Freedom House Calls for Transatlantic Solidarity on Belarus
December 23, 2010
Freedom House commends U.S. Secretary of State Hillary Clinton and European Union High Representative Catherine Ashton for their joint statement today, calling on Belarusian authorities to release imprisoned presidential candidates and protesters, and urges the trans-Atlantic partners to jointly do more to press for concrete action in the wake of this week’s post-electoral crackdown in Europe’s last dictatorship.
On December 17, authorities in Belarus conducted a presidential election that, according to the Organization for Security and Cooperation in Europe (OSCE), did not meet international standards for being free and fair. Prior to the election, senior officials in E.U. member states made substantial offers of assistance to Belarus if the government ensured higher democratic standards than in past polls. Despite indications that Belarus was making marginal movements towards liberalization – and allowing greater freedom of action for candidates opposing strongman president Aleksandr Lukashenka – state actions on Sunday showed clearly that the old patterns of repression remain intact. Seven presidential candidates and 600 protesters were arrested while demonstrating against what was alleged to have been a massively rigged electoral farce.
“While today’s strong statement from foreign policy leaders in the United States and Europe is encouraging, both should be prepared to take further concrete action should conditions in Minsk not change dramatically and immediately,” said Freedom House Executive Director David J. Kramer. “If the government of Belarus fails to take fully restorative action in the next two weeks, the European Union should renew full sanctions against the Lukashenka regime, which had been suspended in 2008. The current situation is much worse than that in 2006, when the E.U. and U.S. together imposed sanctions against the regime.”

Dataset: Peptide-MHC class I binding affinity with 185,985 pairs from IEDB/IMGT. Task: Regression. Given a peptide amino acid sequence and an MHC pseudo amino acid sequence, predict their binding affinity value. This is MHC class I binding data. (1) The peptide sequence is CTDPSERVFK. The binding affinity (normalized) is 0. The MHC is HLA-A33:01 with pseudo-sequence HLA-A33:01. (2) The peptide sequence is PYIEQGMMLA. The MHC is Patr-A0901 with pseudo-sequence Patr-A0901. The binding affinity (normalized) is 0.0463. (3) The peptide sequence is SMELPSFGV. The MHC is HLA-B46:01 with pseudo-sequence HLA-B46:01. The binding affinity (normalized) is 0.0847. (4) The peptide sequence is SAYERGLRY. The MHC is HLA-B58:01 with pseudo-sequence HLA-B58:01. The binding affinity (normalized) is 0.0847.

U.S. sanctions on Belarus have largely remained in place; in October 2008, the EU suspended its visa ban on Belarusian officials, a suspension it has renewed several times since. Recent efforts by both the E.U. and U.S. to engage the Lukashenka government and to encourage more democratic behavior have failed, however, as starkly demonstrated by the events of this week.
“It’s tough to maintain illusions about the true character of President Lukashenka,” Freedom House Senior Program Manager for Eurasia Sam Patten said. “But if his coercive ‘victory’ last Sunday indeed restored his flagging sense that he enjoys support by his own citizens, then perhaps he could show a little Christmas spirit (the Orthodox Christmas falls on January 7th) and return those whom he has incarcerated to their families without further delay.”
Belarus is ranked Not Free in Freedom in the World 2010, Freedom House's survey of political rights and civil liberties, and Not Free in Freedom of the Press 2010.
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